Five Types of Nightmare Parents

By Brian Gotta, President of CoachDeck

Sports parenting is a tricky thing. While I believe most people are inherently good, when they become parents and their children get into a competitive environment, it can bring out some less-then-desirable traits in all of us. While there are many types of bad sports parents, I’ve observed five main categories through the years. Have you ever slipped into any of these?

B-Rated
This is the classic, textbook nightmare parent. He (usually the dad) thinks it is his job to “get on” his kid either during the game, after, or both. What I’m describing goes beyond making comments about working or trying harder. This is the parent who turns his back on his child in disgust after a mistake saying, “That’s terrible!” This parent can’t wait for the car ride to yell at his child about his performance and say, “If you don’t want to be out there we can just call the coach right now and tell him.” The, ‘I’m paying too much’ or ‘My time is too valuable’ “to watch that,” guy. Fortunately, from my experience, this is also the rarest from of nightmare parent.

Rose-colored glasses
The other end of the spectrum is the parent who believes his or her child can do no wrong. He can’t stop talking about how special his kid is, the offers he’s getting, the new, better teams she’s considering going to. Sometimes it is overt, sometimes it is in the form of a seemingly innocent question such as, “How’s (your child) doing?” which is posed only as an excuse to then go on and talk about how great theirs is.

Activist
The activist is generally one who is disgruntled about the amount of playing time his or her child is getting. First they form coalitions, stirring up the discontent amongst the other parents whose children are also not getting the treatment they “deserve”. Generally in these situations the case is made that the coach is showing favoritism to some and not being fair. At the youth league level it is often said that the coach favors his child’s friends. At higher levels, many times the excuse given is that the coach is only playing the ones on his travel team. The activist tries to get enough like-minded support to go to the powers that be and have the coach removed. Since simply complaining about playing time isn’t a fireable offense, the charges are often trumped up to include bullying or some other form of mistreatment.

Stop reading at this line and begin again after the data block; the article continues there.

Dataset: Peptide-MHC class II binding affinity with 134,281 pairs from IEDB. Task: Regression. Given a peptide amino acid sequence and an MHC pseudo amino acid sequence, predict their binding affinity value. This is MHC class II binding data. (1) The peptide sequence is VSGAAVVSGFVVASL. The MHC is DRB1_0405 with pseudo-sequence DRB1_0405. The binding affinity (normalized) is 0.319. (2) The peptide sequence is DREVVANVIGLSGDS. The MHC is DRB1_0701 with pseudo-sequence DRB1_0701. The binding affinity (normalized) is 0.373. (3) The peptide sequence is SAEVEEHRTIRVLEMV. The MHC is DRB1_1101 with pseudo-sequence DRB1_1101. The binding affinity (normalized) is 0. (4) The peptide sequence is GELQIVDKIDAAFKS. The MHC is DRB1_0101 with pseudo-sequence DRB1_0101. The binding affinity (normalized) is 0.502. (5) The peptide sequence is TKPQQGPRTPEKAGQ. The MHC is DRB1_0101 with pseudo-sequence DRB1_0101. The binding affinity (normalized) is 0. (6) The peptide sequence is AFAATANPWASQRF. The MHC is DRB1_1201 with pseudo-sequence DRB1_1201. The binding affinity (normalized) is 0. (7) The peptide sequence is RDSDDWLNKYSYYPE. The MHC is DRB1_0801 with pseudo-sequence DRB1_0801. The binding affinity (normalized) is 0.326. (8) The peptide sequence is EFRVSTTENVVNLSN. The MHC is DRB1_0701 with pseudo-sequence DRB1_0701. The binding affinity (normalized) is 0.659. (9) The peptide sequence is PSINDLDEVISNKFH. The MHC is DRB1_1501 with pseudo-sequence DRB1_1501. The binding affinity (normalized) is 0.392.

Behind-the-Back
These are parents willing to do whatever it takes to give their children an advantage, even if it hurts others. One time a coach of my son’s travel baseball team confided to me that a parent had approached him and said he thought we were really weak in the leadoff position of the batting order, (where my son had been slotted). Not surprisingly, he thought his son was better-suited there. So if the coach had listened to him, this dad would have been perfectly content to see my son suddenly on the bench and his kid in his place. It either would never have occurred to him that his meddling had adversely affected another youngster, or he wouldn’t have cared. The Behind-the-Back parent only knows about what’s best for him.

Loudmouth
The Loudmouth is probably the most common and may be the the category many of us fall into at times. The loudmouth, of course, argues calls with the officials from the stands. But he often also tries to help coach the team by making comments like, “We’ve got to pass!” or “We’ve got to make that play.” Even worse is when they pretend to be encouraging a player on their team by trying to rattle an opponent. They’ll say something like, “Just throw it straight down the middle. He hasn’t swung all game,” or “Get the rebound after she misses.” Ironically, if someone would ever stop the game and tell a Loudmouth they had been drafted into actually being the coach the rest of the game, my guess is they would turn beet red, sheepishly sit down and bite their tongue.

Of course there are many more types of “Nightmare” parents, but let’s dwell on the positives. There are also loads of “Dream” parents who come to the games, cheer for their children, their team, and maybe even show respect for players on the other team. This is the type of parent we should aspire to be. And looking in the mirror to see if we fall into any of the traps above is the first step in getting there.

Brian Gotta is a former youth baseball coach and volunteer Little League board member. He is the President of CoachDeck and also author of four youth sports novels and a baseball coaching book which can be found at www.booksbygotta.com. He can be reached at brian@coachdeck.com

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